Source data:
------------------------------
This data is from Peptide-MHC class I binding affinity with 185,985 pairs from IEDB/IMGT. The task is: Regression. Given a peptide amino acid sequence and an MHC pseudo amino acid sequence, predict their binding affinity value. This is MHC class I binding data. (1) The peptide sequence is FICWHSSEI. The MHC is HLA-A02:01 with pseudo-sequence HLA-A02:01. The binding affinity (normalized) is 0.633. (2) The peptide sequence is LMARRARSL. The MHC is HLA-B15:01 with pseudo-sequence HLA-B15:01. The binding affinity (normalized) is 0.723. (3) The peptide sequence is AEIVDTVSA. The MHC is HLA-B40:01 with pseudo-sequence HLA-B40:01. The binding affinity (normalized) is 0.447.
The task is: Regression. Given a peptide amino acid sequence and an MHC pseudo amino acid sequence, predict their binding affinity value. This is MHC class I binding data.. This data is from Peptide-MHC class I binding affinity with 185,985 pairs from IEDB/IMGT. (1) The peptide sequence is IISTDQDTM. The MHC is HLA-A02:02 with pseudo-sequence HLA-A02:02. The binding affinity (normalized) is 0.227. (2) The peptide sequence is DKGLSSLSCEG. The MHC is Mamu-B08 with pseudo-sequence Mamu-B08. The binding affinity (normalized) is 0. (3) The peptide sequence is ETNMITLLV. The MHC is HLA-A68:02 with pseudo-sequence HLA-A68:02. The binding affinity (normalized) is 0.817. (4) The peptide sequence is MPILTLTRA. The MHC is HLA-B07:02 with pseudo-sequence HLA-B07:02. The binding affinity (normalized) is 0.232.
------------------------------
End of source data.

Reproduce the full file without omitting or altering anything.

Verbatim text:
This data is from Peptide-MHC class I binding affinity with 185,985 pairs from IEDB/IMGT. The task is: Regression. Given a peptide amino acid sequence and an MHC pseudo amino acid sequence, predict their binding affinity value. This is MHC class I binding data. (1) The peptide sequence is FICWHSSEI. The MHC is HLA-A02:01 with pseudo-sequence HLA-A02:01. The binding affinity (normalized) is 0.633. (2) The peptide sequence is LMARRARSL. The MHC is HLA-B15:01 with pseudo-sequence HLA-B15:01. The binding affinity (normalized) is 0.723. (3) The peptide sequence is AEIVDTVSA. The MHC is HLA-B40:01 with pseudo-sequence HLA-B40:01. The binding affinity (normalized) is 0.447.
The task is: Regression. Given a peptide amino acid sequence and an MHC pseudo amino acid sequence, predict their binding affinity value. This is MHC class I binding data.. This data is from Peptide-MHC class I binding affinity with 185,985 pairs from IEDB/IMGT. (1) The peptide sequence is IISTDQDTM. The MHC is HLA-A02:02 with pseudo-sequence HLA-A02:02. The binding affinity (normalized) is 0.227. (2) The peptide sequence is DKGLSSLSCEG. The MHC is Mamu-B08 with pseudo-sequence Mamu-B08. The binding affinity (normalized) is 0. (3) The peptide sequence is ETNMITLLV. The MHC is HLA-A68:02 with pseudo-sequence HLA-A68:02. The binding affinity (normalized) is 0.817. (4) The peptide sequence is MPILTLTRA. The MHC is HLA-B07:02 with pseudo-sequence HLA-B07:02. The binding affinity (normalized) is 0.232.